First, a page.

COT: Detailed Guide to the Performance Criteria
PC1: The doctor is seen to encourage the patient’s contribution at
appropriate points in the consultation.
This PC is particularly looking for evidence of a doctor’s active listening skills, the ability
to use open questions, to avoid unnecessary interruptions, and the use of non-verbal skills, in exploring and clarifying the patient’s symptoms.
Remember to think of the competences as active ones. In many consultations there is little need to encourage; the patient comes in and states what is the matter, and the doctor may not necessarily be given credit for that. You should seek for evidence that the doctor can encourage a contribution from a patient when encouragement is needed.
PC2: The doctor is seen to respond to signals (cues) that lead to a
deeper understanding of the problem
The competence is to respond appropriately to important, significant (in terms of what emerges afterwards) cues.
Take account of non-verbal cues, if these are evident. However, the doctor’s response
to a non-verbal cue may either be verbal (commenting that a patient seems upset, worried etc), non-verbal (use of silence) or active (a change in body posture, a touch to the patient, offering the patient a tissue). It is important that you are alert for these responses.
This PC certainly incorporates “showing empathy”, and if you notice an empathic
response, consider whether it represents a response to a cue (i.e. the “cue” may be explicit, but the emotional significance that is being responded to may be quite subtle).
PC3: The doctor uses appropriate psychological and social
information to place the complaint(s) in context.
We expect candidates to consider relevant psychological, social including occupational aspects of the problem: these may be known beforehand, or offered spontaneously by the patient, or elicited. The competence is to use the information in exploring the
problem e.g. “how does your backache affect your life as a builder”.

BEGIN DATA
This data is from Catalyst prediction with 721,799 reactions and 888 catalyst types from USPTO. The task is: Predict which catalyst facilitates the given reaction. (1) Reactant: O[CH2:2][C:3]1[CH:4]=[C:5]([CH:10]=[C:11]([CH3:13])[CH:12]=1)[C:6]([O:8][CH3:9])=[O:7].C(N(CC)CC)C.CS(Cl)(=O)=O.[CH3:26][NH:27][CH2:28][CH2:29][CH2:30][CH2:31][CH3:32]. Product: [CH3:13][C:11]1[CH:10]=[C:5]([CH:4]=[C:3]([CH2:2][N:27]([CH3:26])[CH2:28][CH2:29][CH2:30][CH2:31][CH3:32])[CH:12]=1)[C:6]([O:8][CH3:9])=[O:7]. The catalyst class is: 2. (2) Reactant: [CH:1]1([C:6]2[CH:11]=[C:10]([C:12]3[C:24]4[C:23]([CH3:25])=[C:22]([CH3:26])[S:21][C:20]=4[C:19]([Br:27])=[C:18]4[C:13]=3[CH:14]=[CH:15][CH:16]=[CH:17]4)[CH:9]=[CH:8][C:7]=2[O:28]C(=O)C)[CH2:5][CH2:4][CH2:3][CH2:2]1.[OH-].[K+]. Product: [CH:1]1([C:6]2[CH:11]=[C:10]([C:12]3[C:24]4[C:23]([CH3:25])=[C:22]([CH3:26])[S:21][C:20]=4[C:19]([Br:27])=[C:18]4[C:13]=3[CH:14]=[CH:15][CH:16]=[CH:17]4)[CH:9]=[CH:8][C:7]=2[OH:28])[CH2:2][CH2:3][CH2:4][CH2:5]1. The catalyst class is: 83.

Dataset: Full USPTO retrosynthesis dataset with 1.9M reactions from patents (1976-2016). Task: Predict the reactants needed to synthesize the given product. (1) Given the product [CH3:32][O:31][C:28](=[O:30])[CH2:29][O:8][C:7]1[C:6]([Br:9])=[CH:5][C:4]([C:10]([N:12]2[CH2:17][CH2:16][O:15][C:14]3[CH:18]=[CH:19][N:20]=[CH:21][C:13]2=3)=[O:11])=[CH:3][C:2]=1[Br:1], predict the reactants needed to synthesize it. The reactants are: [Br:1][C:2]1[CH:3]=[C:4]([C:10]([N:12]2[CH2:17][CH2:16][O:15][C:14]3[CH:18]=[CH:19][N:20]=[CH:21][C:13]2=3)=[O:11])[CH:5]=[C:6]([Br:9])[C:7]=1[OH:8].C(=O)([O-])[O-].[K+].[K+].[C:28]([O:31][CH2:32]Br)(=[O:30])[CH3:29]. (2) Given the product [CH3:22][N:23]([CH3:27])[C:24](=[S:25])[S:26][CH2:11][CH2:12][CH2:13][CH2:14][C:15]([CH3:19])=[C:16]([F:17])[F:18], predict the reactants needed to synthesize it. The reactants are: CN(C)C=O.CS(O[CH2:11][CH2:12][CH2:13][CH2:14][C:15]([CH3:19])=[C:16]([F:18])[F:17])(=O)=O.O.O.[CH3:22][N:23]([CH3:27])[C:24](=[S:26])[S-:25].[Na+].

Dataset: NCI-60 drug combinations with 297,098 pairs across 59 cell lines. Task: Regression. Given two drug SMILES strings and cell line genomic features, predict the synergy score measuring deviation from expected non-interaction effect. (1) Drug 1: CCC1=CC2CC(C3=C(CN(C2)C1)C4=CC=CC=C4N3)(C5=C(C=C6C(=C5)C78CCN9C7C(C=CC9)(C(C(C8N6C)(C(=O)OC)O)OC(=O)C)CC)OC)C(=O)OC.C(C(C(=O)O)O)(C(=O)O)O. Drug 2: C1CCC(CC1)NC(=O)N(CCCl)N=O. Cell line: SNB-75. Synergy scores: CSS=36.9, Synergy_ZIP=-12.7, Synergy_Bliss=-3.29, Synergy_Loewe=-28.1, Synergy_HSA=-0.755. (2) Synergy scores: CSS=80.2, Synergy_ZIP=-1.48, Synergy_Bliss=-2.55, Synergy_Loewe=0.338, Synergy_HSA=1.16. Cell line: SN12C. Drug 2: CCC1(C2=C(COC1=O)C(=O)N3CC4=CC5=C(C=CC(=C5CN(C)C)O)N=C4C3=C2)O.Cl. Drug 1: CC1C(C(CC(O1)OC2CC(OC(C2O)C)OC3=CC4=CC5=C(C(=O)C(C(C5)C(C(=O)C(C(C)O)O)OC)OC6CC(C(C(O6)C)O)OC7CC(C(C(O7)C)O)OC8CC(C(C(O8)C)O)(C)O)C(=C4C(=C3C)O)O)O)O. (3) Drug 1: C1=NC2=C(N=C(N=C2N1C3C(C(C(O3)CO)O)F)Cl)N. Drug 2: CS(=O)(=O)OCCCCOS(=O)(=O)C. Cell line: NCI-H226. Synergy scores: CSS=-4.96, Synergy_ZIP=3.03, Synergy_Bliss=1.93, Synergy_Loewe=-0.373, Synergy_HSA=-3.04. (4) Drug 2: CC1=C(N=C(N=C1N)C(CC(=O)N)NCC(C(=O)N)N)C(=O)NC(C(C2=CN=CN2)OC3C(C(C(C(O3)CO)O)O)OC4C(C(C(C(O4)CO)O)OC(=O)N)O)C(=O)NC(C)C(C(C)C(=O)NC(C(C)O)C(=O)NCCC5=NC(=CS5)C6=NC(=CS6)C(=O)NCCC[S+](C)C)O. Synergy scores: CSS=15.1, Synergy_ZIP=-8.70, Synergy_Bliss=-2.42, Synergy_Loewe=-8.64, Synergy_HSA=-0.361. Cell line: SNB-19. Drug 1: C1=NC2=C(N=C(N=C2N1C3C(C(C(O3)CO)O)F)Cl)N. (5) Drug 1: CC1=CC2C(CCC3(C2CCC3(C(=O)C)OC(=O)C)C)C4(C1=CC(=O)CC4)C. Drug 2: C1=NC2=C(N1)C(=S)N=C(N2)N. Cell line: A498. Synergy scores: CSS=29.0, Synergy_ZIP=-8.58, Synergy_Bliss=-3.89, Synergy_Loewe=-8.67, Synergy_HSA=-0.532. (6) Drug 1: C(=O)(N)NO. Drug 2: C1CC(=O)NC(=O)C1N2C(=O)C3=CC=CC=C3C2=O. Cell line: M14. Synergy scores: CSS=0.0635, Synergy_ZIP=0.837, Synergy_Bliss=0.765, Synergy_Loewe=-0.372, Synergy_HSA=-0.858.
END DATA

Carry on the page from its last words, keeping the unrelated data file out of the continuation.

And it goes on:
PC4: The doctor explores the patient’s health understanding.
This PC incorporates exploring the patients “ideas, concerns and expectations”, in the context of the Unit - “Discover the reasons for the patient’s attendance”. The
competence is the curiosity to find out what the patient really thinks - a cursory “what
do you think?” without any response to the answer will not do. But questions like “what did you think was going on………..what would be your worst fear with these symptoms……….were you concerned this was serious…….what were you hoping I
would do for this condition are much more likely to get a valuable response.
PC5: The doctor obtains sufficient information to include or exclude
likely relevant significant conditions.
Registrars demonstrate this competence by asking questions around relevant hypotheses. It is important to remember the context of general practice, and especially that registrars are not (usually) specialist-generalists in any field.
This is the medical safety PC, which addresses the focused enquiry that commonly occurs during the consultation, not necessarily at a particular stage: it may happen during an examination, or later, during the explanation, or even as an afterthought.
This is an occasion when closed questions may be the most efficient method of obtaining the information, for example to determine whether or not a patient with headaches might have a serious illness such as raised intracranial pressure. It does not mean that the doctor has to go into every conceivable detail or chase rare diagnoses. Remember that it is part of the element obtain sufficient information
about symptoms and details of medical history which in turn is part of defining
the clinical problem(s). It is about taking a history in the degree of detail which is compatible with safety but which takes account of the epidemiological realities of general practice.
PC6: The physical/mental examination chosen is likely to confirm or